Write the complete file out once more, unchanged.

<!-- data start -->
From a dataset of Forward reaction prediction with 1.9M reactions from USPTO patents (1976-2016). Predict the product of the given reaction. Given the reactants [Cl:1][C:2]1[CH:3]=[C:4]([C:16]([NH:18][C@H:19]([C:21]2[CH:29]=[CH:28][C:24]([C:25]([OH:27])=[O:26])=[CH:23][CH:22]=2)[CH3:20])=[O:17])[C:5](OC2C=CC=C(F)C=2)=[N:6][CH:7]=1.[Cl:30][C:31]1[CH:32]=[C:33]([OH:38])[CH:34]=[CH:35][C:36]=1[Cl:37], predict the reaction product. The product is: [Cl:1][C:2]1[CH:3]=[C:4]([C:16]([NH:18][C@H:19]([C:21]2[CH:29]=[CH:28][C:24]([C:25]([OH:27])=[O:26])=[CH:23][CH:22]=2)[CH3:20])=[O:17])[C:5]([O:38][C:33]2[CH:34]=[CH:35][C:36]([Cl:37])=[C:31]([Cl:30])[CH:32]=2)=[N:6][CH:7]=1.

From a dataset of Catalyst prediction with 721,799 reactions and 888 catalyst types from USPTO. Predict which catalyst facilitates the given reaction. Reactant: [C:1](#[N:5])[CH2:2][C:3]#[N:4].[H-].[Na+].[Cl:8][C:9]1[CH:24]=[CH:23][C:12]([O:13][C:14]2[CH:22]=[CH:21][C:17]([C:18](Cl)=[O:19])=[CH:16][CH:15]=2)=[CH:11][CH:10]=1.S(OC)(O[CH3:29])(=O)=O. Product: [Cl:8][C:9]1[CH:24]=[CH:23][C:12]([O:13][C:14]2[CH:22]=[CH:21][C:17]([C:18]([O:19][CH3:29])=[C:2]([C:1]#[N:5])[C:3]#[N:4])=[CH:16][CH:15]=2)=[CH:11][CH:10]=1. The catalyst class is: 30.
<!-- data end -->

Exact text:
From a dataset of Forward reaction prediction with 1.9M reactions from USPTO patents (1976-2016). Predict the product of the given reaction. Given the reactants [Cl:1][C:2]1[CH:3]=[C:4]([C:16]([NH:18][C@H:19]([C:21]2[CH:29]=[CH:28][C:24]([C:25]([OH:27])=[O:26])=[CH:23][CH:22]=2)[CH3:20])=[O:17])[C:5](OC2C=CC=C(F)C=2)=[N:6][CH:7]=1.[Cl:30][C:31]1[CH:32]=[C:33]([OH:38])[CH:34]=[CH:35][C:36]=1[Cl:37], predict the reaction product. The product is: [Cl:1][C:2]1[CH:3]=[C:4]([C:16]([NH:18][C@H:19]([C:21]2[CH:29]=[CH:28][C:24]([C:25]([OH:27])=[O:26])=[CH:23][CH:22]=2)[CH3:20])=[O:17])[C:5]([O:38][C:33]2[CH:34]=[CH:35][C:36]([Cl:37])=[C:31]([Cl:30])[CH:32]=2)=[N:6][CH:7]=1.

From a dataset of Catalyst prediction with 721,799 reactions and 888 catalyst types from USPTO. Predict which catalyst facilitates the given reaction. Reactant: [C:1](#[N:5])[CH2:2][C:3]#[N:4].[H-].[Na+].[Cl:8][C:9]1[CH:24]=[CH:23][C:12]([O:13][C:14]2[CH:22]=[CH:21][C:17]([C:18](Cl)=[O:19])=[CH:16][CH:15]=2)=[CH:11][CH:10]=1.S(OC)(O[CH3:29])(=O)=O. Product: [Cl:8][C:9]1[CH:24]=[CH:23][C:12]([O:13][C:14]2[CH:22]=[CH:21][C:17]([C:18]([O:19][CH3:29])=[C:2]([C:1]#[N:5])[C:3]#[N:4])=[CH:16][CH:15]=2)=[CH:11][CH:10]=1. The catalyst class is: 30.